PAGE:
Circularity in the built environment: A focus on India
The built environment operates in a linear way where large amounts of non-renewable resources are used to feed the growing and rapid city building activities taking place globally, particularly in the Asia Pacific and Latin American regions. Recent estimates from the World Bank (Ellen MacArthur Foundation, 2017, p. 4) indicate that over half of the world’s population will live in urban areas, whilst providing over 80 percent of global GDP generation.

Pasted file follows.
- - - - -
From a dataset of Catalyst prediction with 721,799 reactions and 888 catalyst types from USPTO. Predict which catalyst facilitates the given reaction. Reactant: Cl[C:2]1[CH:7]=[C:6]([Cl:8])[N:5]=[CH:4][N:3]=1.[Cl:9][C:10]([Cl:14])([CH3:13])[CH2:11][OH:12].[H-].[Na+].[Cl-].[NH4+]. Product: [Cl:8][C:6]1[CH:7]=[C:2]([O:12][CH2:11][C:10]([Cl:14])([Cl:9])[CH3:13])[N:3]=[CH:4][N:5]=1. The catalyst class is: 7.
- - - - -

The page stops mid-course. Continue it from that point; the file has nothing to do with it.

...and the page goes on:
Building and construction uses 36 percent of energy consumption, produces 40 percent waste and estimated approximately 40 percent carbon dioxide emissions (GABC, 2017). ‘Achieving Growth’ (Ellen MacArthur Foundation 2017, p.12) has identified 115 billion euros investment opportunities in the built environment for designing and constructing buildings based on circular principles, closing the loop on building construction and demolition materials, and building circular cities. This paper focuses on India as an emerging economy. It discusses the potential of placing the country on a path of circularity with reference to the built environment. Two case studies are used to demonstrate examples of as-yet untapped upscaling potential of integrating principles of circularity. It offers opportunities to increase knowledge in the sector, develop mainstreaming platforms from fragmented examples, and most importantly decoupling economic growth with resource consumption. By sharing these learnings, the key value drivers of increasing life cycles of the asset from multiple functional perspectives, increasing utilization and expanding regenerative potentials in an increasingly digitized world are highlighted.